First of all a big "Thank you" for this wonderful site!
The following is an answer to your blog-entry Ten Years of Textkit – Small Reflections And A Big Road Map Ahead.
As for suggestions for a new and better Textkit I have a few:
SUGGESTIONS CONCERNING STYLE:
The list of downloadable books (Library->Greek Books and Library->Greek Books) is not exactly easy on the eyes. The title of the book and the author blur into each other. In my opinion it would make for a quicker read if the book title and the author name were formatted differently. Personally I also feel that presenting this list using some sort of list character (e.g. "-") would improve legibility.
The formatting of the section Library->Greek Books also might be somewhat improved on. This book list is divided into sub-sections (something which ought to be done for the Latin books, too, by the way). What irks me a bit here is the large spacing between the sub-section-heading and the actual entries, and the lack of any spacing between a sub-section-heading and the last entry of the previous sub-section. Using a list character would be useful here, as well (actually even more so).
The same "spacing"-problem occurs on the "Home"-page.
SUGGESTIONS CONCERNING CONTENT:
a) Recommended PDF-files
This is most certainly true. So, Textkit's job ought to shift from supplying such PDF-textbooks to offering a guide to what is out there.Unlike ten years ago, digital copies of public domain textbooks, readers and course material are now commonplace.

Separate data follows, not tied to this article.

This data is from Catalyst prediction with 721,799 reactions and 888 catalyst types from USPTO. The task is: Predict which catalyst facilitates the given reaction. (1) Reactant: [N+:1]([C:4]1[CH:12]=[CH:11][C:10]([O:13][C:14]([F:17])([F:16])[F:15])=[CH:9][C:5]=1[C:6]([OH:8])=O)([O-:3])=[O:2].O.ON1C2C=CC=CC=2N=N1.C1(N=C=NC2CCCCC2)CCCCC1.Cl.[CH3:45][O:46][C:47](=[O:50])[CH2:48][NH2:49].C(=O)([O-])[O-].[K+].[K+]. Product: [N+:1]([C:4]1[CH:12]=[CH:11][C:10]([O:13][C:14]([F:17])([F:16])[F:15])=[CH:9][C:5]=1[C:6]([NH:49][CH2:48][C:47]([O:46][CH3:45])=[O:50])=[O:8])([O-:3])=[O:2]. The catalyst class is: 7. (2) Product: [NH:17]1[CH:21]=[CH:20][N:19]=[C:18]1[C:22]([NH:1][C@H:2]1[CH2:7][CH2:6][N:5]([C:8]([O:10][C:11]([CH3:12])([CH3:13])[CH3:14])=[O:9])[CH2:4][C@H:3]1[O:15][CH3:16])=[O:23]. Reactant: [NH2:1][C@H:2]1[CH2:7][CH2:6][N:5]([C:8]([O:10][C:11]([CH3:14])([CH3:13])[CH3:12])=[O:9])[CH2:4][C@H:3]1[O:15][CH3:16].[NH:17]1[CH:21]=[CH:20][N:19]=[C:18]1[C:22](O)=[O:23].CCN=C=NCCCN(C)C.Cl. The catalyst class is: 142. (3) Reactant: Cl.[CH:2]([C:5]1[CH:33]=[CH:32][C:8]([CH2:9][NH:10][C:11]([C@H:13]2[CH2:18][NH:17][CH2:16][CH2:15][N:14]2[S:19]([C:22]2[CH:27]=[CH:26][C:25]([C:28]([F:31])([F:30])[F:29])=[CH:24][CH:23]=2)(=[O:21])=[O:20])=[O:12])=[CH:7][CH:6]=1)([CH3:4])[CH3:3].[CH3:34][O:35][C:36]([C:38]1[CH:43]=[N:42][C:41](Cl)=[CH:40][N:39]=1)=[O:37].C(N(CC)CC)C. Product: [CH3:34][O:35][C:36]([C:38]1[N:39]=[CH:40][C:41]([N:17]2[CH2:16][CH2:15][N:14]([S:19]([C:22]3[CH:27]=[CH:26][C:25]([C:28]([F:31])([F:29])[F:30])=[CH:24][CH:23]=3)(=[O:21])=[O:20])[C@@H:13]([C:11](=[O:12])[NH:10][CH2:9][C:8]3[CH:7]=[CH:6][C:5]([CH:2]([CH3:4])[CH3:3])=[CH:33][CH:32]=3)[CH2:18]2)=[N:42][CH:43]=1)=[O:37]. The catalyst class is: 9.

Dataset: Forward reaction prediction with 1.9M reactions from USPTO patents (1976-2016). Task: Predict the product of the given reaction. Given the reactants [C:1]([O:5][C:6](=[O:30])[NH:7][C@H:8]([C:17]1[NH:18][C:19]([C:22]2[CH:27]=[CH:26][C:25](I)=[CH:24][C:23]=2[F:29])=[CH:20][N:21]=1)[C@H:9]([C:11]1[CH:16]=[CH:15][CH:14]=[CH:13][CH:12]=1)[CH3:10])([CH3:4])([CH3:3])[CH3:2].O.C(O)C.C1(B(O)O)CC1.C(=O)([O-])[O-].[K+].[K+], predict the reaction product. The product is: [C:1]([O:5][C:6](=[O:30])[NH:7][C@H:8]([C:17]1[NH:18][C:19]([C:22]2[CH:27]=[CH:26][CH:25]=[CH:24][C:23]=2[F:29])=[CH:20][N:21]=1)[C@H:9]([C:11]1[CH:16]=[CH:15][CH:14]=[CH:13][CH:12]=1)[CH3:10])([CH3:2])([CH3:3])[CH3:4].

After re-launching my interest in Latin I discovered (by pure chance) Archive.org and only then realized just how much public domain Latin material is out there, not only on Archive.org and Google-Books but in other places as well. There is so much material available, however, that one can easily get lost. So far I have downloaded about 5 GB of textbooks, readers, and accompanying books in my search for the few ones I am actually using. Doing so and even merely quickly looking through these books took me many hours: sifting, discarding, laying aside. And there's always more to discover.
Textkit should not try to give a complete inventory of the PDF-content available on the Internet but rather a guide to the most relevant, interesting and useful ones. There are, for examples, lots of "Cornelius Nepos"-editions available on Archive.org. It took me hours to finally select one of these. A mere inventory of all PDF-content would be mere data. A list of recommended PDF-editions, now, that is information.
By the way, this PDF-content is extremely important. Smartphones are nice, but in the end learning Latin (or Greek) is about reading, and the PDF-format is quite convenient. Before restarting my Latin-learning last year I had made another attempt a few years ago. That one failed - at least in part - because I did not have enough easy reading material in Latin. Now, however, with Archive.org et al. providing public domain-material there is more than enough available even for those with a voracious appetite.
I am also missing a list of links to other resources on the Internet. Textkit is an important place for people new to Latin. Textkit should strive to make things easy for them. Easy to converse about Latin/Greek in the Forum; easy to find good material (mostly in PDF-format); and also easy to find other good resources.
Again, such a list should not try to be all-encompassing but rather selective so as not to overwhelm the tirones.
Some of these informations are probably already present in one posting or the other. But once a posting is off-screen this information is lost to most users. Also in many cases such informations are spread across various postings and threads. Collecting pointers to selected PDF-files and web-links in one point makes it easier for users.